Everything you need to know about the Union Station revitalization project

Jan 10 2019, 1:45 am

Union Station has been under ongoing construction as part of a City of Toronto multi-year revitalization project.

According to the city, the revitalization “will promote transit-oriented growth, improve the quality and capacity of pedestrian movement, restore heritage elements and transform Union Station into a major destination.”

The revitalization is an $800-million city initiative supported by investments of $164 million from the Government of Canada and $172 million from the Government of Ontario.

In essence, the project is tripling the size of Canada’s busiest transportation hub, which is why it feels like Union Station has been under construction for years.

Construction updates as of January 2019/Metrolinx

Work so far

To date, the City of Toronto says that the excavation, or dig down, was one the most significant stages of the revitalization.

This initial part of the project involved digging several metres below Union Station’s existing floor level to create space for two new transit concourses and a new, lower-level retail concourse.

According to Metrolinx, last year also saw the installation of new electrical and mechanical systems, new stairs poured and elevator shafts constructed and reinforced. The City of Toronto is scheduled to complete its work later this year and then Metrolinx will customize the space.

And because Union Station is a National Historic Site, stonework in the Great Hall’s ceiling has been repaired and updated signage is being installed.

Most notably, the Union Food Court opened in November 2018. The Food Court was the first area to open in the newly-constructed lower retail level. It offers 10 food vendors and a seating capacity of more than 600 people in a 25,000-sq-ft space.

Union Station

Daily Hive Staff

What’s next

The revitalization project continues this year.

Metrolinx says that there will be more space added this year outside of Union Station. That includes 25,000-sq-ft of outdoor walkways covered with steel and glass skylights around the perimeter of the station.

“These four canopies, known as moat covers on York, Bay and Front East and West, require more than 26,000 square feet of glass and 437 metric tonnes of steel. Their addition will protect passengers from inclement weather as they enter and exit the station, or when transferring to and from the TTC,” states a Metrolinx blog on the topic.

There will also be more work done on GO platforms to ensure that people are further away from passing trains.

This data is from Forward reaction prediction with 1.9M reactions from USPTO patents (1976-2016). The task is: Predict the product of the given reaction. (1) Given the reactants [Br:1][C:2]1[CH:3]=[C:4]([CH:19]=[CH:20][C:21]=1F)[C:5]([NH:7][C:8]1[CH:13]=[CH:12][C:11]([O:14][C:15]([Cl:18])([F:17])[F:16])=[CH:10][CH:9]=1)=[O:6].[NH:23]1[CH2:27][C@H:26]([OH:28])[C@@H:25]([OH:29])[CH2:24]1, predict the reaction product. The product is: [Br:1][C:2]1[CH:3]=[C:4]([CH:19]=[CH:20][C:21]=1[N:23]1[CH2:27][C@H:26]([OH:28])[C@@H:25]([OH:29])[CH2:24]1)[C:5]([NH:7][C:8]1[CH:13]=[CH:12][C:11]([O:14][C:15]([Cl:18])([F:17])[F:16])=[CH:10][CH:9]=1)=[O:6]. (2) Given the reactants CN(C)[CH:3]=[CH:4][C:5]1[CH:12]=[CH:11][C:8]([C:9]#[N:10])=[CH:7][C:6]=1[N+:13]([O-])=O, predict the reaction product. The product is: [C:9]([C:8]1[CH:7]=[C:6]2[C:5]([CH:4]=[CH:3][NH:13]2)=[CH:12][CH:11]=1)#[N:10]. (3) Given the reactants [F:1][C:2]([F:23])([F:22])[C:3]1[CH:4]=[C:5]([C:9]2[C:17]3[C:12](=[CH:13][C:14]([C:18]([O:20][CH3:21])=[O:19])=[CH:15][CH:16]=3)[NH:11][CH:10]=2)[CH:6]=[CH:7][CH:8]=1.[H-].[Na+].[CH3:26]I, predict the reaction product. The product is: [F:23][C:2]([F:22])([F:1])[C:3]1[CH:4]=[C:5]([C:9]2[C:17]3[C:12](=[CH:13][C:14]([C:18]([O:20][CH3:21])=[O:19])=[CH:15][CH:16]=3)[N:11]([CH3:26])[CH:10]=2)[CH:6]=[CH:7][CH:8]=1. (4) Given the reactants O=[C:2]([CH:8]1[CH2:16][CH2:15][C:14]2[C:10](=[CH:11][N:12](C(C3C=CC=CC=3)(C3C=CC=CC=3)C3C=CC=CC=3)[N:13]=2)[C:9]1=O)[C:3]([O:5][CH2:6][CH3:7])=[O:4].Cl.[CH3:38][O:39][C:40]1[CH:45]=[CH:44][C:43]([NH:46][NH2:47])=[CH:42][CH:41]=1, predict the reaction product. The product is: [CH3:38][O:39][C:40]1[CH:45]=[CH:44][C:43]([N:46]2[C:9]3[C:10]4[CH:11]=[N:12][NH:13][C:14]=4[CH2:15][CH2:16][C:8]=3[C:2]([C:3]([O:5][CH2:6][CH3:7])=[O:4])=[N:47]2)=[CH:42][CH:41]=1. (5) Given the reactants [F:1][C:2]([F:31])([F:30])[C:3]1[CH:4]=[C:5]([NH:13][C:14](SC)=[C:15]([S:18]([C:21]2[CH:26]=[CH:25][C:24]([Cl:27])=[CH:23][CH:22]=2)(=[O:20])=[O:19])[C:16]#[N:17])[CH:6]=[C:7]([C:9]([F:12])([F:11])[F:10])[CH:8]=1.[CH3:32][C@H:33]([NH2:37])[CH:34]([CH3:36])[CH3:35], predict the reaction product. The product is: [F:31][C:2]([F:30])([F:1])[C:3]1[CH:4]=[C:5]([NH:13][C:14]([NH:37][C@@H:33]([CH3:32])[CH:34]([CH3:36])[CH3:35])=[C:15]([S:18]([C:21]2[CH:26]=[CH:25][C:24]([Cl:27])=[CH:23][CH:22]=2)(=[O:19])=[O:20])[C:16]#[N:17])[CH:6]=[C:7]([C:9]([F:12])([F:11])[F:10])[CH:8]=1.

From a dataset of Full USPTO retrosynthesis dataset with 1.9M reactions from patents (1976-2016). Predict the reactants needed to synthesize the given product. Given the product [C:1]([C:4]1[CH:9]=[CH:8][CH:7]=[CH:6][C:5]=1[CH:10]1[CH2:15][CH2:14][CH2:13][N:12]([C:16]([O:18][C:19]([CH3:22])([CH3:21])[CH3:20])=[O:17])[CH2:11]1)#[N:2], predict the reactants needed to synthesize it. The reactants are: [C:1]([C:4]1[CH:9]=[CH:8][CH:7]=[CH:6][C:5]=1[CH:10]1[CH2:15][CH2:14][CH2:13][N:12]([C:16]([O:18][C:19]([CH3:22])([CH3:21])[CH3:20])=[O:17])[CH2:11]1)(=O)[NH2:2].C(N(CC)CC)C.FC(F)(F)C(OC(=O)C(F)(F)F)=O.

Metrolinx is installing wider yellow tactile tiles along the platform edge, and they are installing infrastructure to support new digital signs, security cameras, lighting and an improved PA system.

Later this winter, there will also be renovation on the flooring, windows and doors in the Bay East Teamway.

The Bay Concourse will be increasing in size from 40,000-sq-ft to 61,000-sq-ft. When complete, and combined with the York Concourse, Union Station’s total GO concourse area will be more than triple its original size to 123,000-sq-ft.

Of that massive space, there will be an addition of 30,000-sq-ft of retail space. The Front Street Promenade, Union’s “Main Street,” will feature local and independent shops and restaurants.

According to the plan so far, the next retail spaces to open will be in the lower retail level, which will extend underneath the Bay Concourse and the Bay Promenade.

As the space is growing, there will be more stairs and elevators between concourses and platforms.

Next year will also see restoration work to the seating areas in the VIA Concourse, which has already been improved with new tiling and higher ceilings.

Union Station Map/Metrolinx

While it has been taking a while, the changes to Union Station are needed more than ever.

Last fall, the province announced the largest GO service increase in five years.

Travellers on the Lakeshore corridors now access to 220 new trips per week, an increase of nearly 18% that before.

Weekday GO Train service between Niagara Falls and Toronto also began this January.

So for commuters taking trains out of the city with VIA Rail, or just taking the GO to and from work, there are at least better food options, and will be more places to wait for transit indoors when it’s really cold outside.

And don’t forget your PRESTO.

See also

DH Toronto StaffDH Toronto Staff

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